Why Does Everyone Like Palm Oil So Much?

The African oil palm is capable of producing 2.4-4000 lbs/acre of palm oil. One tree capable of producing up to 1500 fruits and can produce fruit for 25-30 years. Oil palms produce more palm oil per acre than any other vegetable oil plant, and is therefore able to be harvested sustainably (Nellemann, C. 2007). The Roundtable of Sustainable Palm Oil (RSPO) is trying to contact companies to switch to sustainable palm oil sources, instead of plantations that produce crude palm oil (RSPO. 2007). Crude palm oil comes from plantations that continually use new land to plant oil palm trees (King, T. 2011). Many companies have made the switch, but many have not. In order to be certified by the RSPO, companies have to meet a list of criteria. Some criterion includes providing benefits to workers, using the same land to plant trees and harvest crops, using environmentally friendly pest controls, and not overusing the amount of groundwater (RSPO. 2007).

Because it’s cheap and contains no trans fat, palm oil is increasingly used in many grocery items. The items that use palm oil include baked goods, cereal, juices, pet foods, laundry detergent, and make up. Some brands that use sustainable palm oil are Kellogg, Pepsi Co. McDonalds, Walmart Store Inc., Loreal, All, and Friskies cat food (Palm Oil Shopping Guide. 2012). Palm oil is listed as different names in the ingredients section, such as vegetable oil, palm kernel, palm oil kernel, palmitate, and palmate (King, T. 2011).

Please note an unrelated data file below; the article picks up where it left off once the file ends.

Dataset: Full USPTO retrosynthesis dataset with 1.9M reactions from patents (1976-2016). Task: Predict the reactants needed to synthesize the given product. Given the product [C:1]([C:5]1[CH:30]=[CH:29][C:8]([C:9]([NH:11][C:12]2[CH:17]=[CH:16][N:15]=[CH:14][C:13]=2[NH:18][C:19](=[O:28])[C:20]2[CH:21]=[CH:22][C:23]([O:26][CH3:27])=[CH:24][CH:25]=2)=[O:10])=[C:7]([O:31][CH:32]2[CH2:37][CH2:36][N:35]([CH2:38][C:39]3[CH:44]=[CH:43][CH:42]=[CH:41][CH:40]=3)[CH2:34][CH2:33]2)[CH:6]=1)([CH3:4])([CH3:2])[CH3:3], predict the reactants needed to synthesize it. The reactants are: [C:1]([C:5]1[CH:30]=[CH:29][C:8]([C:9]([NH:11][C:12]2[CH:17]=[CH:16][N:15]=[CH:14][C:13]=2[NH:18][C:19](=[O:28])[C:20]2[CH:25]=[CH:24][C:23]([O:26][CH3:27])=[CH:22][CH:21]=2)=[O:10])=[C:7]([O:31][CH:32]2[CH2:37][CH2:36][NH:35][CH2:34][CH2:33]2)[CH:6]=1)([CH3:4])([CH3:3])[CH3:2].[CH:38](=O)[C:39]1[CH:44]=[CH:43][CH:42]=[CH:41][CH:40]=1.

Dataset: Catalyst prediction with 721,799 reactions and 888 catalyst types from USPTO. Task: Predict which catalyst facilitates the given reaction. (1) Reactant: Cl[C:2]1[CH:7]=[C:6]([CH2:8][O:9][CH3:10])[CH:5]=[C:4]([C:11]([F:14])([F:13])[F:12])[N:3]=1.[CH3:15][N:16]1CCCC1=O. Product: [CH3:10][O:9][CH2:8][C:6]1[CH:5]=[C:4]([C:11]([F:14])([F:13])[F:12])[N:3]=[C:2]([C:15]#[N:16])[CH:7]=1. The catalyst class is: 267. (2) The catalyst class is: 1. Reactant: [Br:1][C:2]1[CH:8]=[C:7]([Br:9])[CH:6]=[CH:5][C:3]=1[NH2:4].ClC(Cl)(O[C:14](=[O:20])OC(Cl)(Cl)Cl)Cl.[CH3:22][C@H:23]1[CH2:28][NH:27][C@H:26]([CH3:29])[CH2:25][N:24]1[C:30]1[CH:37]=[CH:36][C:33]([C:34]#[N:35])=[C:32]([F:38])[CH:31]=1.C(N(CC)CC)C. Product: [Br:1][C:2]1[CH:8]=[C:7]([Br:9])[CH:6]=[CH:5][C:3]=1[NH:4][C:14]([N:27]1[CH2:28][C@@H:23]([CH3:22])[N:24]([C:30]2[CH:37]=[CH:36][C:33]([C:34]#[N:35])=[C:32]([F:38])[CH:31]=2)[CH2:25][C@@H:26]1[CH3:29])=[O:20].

Because palm oil is essential to the economy of Indonesia and Malaysia, banning palm oil all together is not the answer to preserving orangutan habitats. Buying products with sustainable palm oil, or none, is the answer. Cheyenne Mountain Zoo has produced a shopping list, which is continually updated, for the consumer to take to the grocery store (Palm Oil Shopping Guide. 2012).

References:

  • King, T. (2011). Palm Oil. Say No to Palm Oil. Retrieved March 14, 2012, from http://www.saynotopalmoil.com/palm-oil.php
  • Nellemann, C., Miles, L., Kaltenborn, B. P., Virtue, M., and Ahlenius, H. (Eds). (2007). The last stand of the orangutan – State of emergency: Illegal logging, fire and palm oil in Indonesia’s national parks. United Nations Environment. Programme, GRID-Arendal, Norway,      Retrieved 11 March, 2012 from http://www.grida.no/files/publications/orangutan-full.pdf.
  • Palm Oil Shopping Guide: Current Better Choices. (2012). Cheyenne Mountain Zoo. Retrieved March 14, 2012, from cmzoo.org/docs/palmOilShoppingGuide.pdf
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